Until 2011, Baltimore had become safer thanks to smart policing that targeted criminal hot spots while making fewer arrests, albeit with a rise in police-involved shootings.
That changed after a new commissioner arrived touting the virtues of police restraint and improved community relations. In the protests and violence that followed Gray’s death, the police were urged to hold back until they came under attack: 130 officers were injured and the National Guard was called in.
Toxic relations between the police and the city’s political leadership made matters worse. A federal consent decree showed little understanding of how effective policing works, further hamstringing law enforcement. Expanded definitions of “use of force” made cops especially reluctant to intervene in situations where there was a chance of a physical altercation. The police force shrank. A new mayor touted the benefits of after-school programs and social mediators to treat the root causes of crime. But, as MacGillis acidly notes, the mayor’s plan “risked overlooking the most immediate dilemma: People inclined toward lawbreaking increasingly thought they could do so with impunity.”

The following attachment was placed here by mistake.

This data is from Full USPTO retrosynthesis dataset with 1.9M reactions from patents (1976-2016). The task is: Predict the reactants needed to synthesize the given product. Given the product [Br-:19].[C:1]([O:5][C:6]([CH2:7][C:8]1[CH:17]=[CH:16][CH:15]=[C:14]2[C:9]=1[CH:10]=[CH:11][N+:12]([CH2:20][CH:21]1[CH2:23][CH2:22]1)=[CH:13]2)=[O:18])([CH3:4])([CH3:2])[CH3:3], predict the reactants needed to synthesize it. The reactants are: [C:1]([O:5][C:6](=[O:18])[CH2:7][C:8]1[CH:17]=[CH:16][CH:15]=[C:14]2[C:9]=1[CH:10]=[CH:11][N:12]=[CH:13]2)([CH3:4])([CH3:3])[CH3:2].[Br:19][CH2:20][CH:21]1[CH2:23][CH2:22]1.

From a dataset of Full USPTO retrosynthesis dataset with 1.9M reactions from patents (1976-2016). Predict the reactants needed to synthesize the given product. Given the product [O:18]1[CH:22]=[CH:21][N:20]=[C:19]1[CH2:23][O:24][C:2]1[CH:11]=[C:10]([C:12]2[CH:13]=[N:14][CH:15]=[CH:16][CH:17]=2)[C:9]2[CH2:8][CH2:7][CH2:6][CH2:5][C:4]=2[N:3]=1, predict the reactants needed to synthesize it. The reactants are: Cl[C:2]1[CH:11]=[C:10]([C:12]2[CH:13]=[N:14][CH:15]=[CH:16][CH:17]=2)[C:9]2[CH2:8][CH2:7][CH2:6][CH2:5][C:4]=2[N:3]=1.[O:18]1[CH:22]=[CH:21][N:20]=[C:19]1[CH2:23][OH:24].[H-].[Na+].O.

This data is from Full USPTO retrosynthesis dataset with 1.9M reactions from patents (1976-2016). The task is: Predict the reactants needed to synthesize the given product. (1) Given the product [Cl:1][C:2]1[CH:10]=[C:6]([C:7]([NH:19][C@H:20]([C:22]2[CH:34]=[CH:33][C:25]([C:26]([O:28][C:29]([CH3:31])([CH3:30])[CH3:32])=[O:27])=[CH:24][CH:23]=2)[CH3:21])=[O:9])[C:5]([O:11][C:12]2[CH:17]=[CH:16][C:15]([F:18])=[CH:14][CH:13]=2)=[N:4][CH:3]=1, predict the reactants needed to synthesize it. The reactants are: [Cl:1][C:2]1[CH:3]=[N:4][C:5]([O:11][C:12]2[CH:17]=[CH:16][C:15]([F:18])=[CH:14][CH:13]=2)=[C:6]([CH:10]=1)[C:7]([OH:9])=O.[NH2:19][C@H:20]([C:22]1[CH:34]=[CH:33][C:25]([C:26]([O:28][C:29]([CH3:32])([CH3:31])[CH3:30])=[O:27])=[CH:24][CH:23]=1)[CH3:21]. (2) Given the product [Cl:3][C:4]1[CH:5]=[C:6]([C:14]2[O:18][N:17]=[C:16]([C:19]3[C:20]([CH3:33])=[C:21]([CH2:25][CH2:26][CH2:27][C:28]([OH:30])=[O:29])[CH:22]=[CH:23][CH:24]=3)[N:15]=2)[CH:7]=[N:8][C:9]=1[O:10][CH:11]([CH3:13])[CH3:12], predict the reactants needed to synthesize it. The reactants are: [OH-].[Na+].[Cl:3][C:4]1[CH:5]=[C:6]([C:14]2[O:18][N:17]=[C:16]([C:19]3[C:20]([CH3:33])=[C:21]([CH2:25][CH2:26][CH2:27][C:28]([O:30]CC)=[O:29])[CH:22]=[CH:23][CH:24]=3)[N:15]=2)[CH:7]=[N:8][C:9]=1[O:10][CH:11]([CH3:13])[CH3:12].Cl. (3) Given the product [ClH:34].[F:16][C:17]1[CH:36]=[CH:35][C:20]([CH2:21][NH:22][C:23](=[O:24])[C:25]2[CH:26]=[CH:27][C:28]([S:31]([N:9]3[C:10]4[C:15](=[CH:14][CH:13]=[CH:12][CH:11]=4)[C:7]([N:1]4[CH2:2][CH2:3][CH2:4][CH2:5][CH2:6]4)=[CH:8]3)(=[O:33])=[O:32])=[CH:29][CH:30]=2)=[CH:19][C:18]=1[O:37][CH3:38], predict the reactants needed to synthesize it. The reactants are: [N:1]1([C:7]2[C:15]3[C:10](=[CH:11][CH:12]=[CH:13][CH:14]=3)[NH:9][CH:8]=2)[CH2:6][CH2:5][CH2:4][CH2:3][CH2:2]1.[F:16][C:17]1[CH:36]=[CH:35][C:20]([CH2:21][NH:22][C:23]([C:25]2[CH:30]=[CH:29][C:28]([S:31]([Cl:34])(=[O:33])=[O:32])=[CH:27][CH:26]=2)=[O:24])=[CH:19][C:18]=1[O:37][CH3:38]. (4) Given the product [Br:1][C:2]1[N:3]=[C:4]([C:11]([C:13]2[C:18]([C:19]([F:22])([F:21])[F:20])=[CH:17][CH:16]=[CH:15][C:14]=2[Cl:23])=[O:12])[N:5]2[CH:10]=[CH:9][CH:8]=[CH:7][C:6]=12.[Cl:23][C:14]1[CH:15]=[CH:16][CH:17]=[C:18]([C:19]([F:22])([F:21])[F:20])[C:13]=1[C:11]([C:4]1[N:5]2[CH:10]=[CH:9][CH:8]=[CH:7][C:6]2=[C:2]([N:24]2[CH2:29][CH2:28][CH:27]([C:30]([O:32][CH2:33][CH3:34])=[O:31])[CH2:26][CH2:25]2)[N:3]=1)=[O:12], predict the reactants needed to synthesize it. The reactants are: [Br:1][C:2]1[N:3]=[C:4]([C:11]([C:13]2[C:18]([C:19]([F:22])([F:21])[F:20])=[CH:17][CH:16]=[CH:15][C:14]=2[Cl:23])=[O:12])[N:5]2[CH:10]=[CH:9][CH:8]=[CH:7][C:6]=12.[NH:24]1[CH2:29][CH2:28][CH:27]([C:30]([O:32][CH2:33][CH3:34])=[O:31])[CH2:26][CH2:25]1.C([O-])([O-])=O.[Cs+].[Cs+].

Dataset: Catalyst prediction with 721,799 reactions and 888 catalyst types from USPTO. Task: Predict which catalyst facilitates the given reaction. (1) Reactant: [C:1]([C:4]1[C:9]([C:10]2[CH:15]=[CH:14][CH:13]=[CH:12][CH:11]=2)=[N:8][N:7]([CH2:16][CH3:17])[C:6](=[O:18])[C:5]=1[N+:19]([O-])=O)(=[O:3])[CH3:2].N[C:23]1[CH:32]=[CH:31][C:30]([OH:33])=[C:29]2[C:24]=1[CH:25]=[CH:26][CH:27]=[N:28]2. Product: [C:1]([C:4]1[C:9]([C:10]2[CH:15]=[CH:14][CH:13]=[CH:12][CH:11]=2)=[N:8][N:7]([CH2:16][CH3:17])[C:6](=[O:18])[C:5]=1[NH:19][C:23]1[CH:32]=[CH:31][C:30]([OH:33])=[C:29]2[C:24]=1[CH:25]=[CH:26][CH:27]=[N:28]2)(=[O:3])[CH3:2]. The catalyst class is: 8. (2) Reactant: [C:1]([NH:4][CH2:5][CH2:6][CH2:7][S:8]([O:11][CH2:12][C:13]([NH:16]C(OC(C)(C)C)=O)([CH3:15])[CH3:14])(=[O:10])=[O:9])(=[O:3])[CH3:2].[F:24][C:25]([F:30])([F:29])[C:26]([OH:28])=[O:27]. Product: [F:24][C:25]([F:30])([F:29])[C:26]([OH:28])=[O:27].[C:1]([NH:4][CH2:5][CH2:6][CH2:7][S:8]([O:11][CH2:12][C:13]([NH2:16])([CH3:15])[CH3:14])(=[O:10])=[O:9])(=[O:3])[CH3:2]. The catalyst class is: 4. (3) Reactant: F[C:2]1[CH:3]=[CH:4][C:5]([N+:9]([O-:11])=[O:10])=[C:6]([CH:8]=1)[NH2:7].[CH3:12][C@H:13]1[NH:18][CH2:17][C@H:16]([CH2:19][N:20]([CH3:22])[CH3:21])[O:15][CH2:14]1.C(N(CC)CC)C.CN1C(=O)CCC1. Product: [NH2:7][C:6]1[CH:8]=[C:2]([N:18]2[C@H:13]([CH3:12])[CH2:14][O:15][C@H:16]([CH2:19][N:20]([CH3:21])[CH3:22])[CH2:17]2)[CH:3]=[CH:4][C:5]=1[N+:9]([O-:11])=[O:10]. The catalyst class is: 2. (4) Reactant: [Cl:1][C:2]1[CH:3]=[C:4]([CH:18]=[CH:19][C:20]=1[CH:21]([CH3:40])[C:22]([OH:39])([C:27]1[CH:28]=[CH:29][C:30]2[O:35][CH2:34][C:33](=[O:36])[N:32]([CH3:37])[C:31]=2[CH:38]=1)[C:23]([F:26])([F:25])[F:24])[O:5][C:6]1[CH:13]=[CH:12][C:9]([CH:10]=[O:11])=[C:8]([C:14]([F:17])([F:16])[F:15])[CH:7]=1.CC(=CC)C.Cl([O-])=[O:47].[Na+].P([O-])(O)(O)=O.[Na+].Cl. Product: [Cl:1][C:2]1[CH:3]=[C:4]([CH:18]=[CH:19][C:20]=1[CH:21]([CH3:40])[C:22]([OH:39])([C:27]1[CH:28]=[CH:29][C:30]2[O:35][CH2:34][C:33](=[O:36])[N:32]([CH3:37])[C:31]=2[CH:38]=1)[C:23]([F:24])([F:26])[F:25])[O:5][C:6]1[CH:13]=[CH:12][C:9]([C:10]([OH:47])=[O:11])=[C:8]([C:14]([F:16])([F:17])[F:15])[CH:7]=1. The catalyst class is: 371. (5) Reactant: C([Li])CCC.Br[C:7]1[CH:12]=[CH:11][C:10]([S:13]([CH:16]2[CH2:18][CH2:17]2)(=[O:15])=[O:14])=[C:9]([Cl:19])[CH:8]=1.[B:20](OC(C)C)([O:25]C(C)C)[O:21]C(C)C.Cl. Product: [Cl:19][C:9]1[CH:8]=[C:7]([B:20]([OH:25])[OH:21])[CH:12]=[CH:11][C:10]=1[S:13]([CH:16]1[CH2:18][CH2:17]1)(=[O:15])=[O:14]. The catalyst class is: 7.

The result is a comprehensive urban tragedy that can’t be blamed on long lockdowns, hot summer weather, the coronavirus or the state of the economy.